What Is Hybrid Education – What Are Its Benefits  

Hybrid, or ‘Blended Learning,’ classrooms with more space 

Combine traditional “brick-and-mortar” school structures with the most up-to-date LMS and social media to extend your teaching domain into internet. 

A formal education programme in which a student learns at least in part through the delivery of content and instruction via digital and online media with some aspect of student autonomy over time, location, path, or pace is known as ‘Hybrid’ or ‘Blended Learning.’ Face-to-face classroom approaches are coupled with computer-mediated activities while still attending a “brick-and-mortar” school structure. 

“Hybrid” or “Blended” are terms that are frequently used to describe courses in which some traditional face-to-face “seat time” is supplemented by online learning activities.

Web-enhanced and online courses are not the same as hybrid or blended learning courses. 

Hybrid (‘Blended Learning’) courses, like web enhanced courses, may have a course website or some online instructional activities. Face-to-face coursework is supplemented, not replaced, by these online tools. Students continue to meet in the classroom for the number of hours specified in the course syllabus. 

Online, often known as ‘eLearning’ or ‘distance learning,’ is a type of learning that takes place via the internet. 

Online, eLearning, or distance education courses are typically delivered wholly and only through a web-based course management system. The major means of delivering course materials is via the internet. Faculty and students communicate and connect over the internet. The evaluation of student work is done entirely online.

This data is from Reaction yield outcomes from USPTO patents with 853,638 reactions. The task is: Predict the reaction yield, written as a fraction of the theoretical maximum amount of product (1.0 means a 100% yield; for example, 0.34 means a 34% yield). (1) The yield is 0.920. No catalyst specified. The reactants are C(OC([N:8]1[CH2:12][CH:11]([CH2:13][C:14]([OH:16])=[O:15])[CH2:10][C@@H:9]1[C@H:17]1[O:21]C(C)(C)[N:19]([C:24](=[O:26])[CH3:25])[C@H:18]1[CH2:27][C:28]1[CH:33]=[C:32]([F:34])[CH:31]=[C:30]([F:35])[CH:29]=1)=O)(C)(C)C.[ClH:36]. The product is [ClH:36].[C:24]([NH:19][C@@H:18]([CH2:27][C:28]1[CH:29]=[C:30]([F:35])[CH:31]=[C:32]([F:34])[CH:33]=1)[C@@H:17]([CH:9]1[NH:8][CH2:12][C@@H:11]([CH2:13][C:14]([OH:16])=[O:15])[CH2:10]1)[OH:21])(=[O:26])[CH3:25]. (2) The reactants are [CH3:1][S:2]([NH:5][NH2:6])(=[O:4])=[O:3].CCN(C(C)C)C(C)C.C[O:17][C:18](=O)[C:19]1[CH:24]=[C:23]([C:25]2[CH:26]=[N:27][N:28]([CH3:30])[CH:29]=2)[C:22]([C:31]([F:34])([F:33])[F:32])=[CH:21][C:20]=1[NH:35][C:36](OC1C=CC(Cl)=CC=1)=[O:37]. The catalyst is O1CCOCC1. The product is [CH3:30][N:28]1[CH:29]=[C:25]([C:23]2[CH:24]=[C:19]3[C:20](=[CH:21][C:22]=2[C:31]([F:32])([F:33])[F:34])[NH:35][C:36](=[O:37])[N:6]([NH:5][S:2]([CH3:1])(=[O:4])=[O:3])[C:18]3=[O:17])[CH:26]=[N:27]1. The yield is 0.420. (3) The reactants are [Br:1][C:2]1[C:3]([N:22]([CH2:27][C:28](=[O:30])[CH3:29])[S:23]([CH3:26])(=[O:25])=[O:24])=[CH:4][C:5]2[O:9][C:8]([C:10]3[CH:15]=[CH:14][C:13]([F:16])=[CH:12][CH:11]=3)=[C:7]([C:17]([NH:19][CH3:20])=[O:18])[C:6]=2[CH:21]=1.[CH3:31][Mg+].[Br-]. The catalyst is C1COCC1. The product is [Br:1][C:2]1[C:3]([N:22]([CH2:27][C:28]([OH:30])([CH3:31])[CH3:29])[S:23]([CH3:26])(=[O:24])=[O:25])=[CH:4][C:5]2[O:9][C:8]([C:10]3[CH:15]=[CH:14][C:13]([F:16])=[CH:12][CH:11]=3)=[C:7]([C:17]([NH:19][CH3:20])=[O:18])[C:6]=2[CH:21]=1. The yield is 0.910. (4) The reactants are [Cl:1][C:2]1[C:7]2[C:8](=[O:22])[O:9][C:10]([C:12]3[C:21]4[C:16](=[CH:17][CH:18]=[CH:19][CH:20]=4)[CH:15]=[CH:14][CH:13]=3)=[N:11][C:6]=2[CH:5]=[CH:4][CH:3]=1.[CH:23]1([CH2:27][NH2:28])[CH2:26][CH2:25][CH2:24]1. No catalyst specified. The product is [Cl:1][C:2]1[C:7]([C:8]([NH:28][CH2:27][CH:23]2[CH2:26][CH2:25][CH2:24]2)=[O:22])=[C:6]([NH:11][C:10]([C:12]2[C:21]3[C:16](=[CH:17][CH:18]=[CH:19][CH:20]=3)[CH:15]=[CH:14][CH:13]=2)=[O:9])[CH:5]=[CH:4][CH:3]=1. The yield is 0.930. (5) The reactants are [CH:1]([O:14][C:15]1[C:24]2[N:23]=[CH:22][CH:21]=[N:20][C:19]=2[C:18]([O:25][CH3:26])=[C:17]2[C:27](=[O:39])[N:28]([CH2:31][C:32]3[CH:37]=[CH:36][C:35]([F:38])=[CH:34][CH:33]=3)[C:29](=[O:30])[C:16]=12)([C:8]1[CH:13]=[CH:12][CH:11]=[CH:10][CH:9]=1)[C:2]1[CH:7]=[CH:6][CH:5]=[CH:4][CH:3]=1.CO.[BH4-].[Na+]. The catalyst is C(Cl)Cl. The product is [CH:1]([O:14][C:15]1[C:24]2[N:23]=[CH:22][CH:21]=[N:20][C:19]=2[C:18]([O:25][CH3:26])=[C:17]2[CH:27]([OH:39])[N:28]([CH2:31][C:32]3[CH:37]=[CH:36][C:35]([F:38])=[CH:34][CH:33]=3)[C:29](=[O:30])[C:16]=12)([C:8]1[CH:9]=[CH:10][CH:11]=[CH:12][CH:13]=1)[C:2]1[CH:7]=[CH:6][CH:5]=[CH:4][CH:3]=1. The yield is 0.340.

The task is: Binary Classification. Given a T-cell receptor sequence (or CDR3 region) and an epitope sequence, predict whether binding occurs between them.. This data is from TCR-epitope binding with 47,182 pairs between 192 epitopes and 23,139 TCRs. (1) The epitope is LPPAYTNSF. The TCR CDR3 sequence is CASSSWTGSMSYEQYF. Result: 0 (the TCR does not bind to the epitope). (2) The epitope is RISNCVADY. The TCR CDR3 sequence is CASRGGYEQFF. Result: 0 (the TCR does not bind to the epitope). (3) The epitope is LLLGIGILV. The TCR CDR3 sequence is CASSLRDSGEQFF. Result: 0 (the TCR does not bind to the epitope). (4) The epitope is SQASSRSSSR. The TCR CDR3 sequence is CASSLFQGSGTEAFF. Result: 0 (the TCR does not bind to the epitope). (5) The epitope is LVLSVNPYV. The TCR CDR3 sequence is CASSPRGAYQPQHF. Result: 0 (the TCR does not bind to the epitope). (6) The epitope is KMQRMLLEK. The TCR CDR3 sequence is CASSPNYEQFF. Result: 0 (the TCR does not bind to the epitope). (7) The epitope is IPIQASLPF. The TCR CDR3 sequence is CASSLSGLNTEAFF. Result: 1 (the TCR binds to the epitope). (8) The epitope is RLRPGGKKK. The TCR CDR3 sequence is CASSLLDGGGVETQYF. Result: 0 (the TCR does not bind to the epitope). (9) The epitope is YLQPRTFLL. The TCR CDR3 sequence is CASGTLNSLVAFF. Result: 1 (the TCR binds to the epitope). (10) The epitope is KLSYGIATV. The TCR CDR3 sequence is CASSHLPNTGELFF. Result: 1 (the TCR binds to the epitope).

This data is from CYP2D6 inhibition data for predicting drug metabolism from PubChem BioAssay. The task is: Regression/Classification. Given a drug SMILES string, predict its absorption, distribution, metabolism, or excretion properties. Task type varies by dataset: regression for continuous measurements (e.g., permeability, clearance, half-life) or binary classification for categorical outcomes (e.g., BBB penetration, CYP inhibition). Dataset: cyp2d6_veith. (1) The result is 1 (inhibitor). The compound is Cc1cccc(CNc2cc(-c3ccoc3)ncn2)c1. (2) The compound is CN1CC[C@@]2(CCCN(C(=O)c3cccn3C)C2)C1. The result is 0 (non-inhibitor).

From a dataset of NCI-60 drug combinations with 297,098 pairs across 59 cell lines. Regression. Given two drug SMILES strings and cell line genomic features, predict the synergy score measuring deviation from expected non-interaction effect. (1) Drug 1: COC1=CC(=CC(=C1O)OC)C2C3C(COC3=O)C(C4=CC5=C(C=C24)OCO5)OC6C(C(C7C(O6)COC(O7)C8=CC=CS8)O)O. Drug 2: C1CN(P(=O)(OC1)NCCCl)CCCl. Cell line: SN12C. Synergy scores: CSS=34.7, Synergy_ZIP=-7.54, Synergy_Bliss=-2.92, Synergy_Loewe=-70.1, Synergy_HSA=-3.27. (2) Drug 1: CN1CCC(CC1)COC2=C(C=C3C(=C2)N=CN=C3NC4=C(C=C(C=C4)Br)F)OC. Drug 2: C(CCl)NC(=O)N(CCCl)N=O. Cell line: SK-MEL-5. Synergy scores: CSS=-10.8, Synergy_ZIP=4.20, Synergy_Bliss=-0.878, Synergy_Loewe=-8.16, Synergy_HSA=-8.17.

What Is Hybrid Education and How Does It Work? 

Students who require greater personal attention from professors and peer support would find the lack of such resources in both of these systems to be a serious disadvantage. A particular type of coaching known as Hybrid Education has been developed to cater to such students. Students are trained through regular online coaching, in which study materials and coaching are sent via the Internet. However, some coaching programmes are held in a real classroom, allowing students to engage more with teachers and receive assistance as needed. They can also get help from other students who are through the same training, making the class more exciting because of the increased contact.

There is no universally accepted structure for hybrid courses. 

The structure of hybrid courses varies a lot from one class to the next. The hybrid model’s pedagogical flexibility is highlighted in this way. Depending on the learning goals, course objectives, content, and available resources, the instructor of a hybrid course decides whether instructional activities should be conducted online or face-to-face. Similarly, the timeline for face-to-face vs online work can be planned in a variety of ways, depending on pedagogical principles as well as the instructor’s and students’ specific circumstances. 

Here are a few hybrid course examples that demonstrate various architectures for deploying face-to-face and online learning activities: 

  • In face-to-face classes, the teacher talks and promotes class discussion; students complete online assignments based on these classroom activities, which are subsequently submitted to asynchronous discussion forums for online discussion; 
  • For students to review, an instructor posts lectures online utilising voiced PowerPoint or streaming media, and then in class, students use these preparatory online materials to participate in face-to-face small group activities and discussions. 
  • Students create small group projects online, debate and revise them in discussion forums, and then present them in person for final discussion and grading.
  • Students connect not only with the teacher and the class topic, but also with each other in a successful blended learning environment, where there is no obvious divide between what happens online and what happens in class. Students challenge each other’s thinking when they connect with their classmates. 

For example, an online conversation tool can help students engage with one another by providing equal room and chance to contribute. Those who are quiet and shy can gather their thoughts and participate more completely in the discussion without having to jump in or talk over their colleagues in a face-to-face setting. As a result, everyone’s learning is enhanced.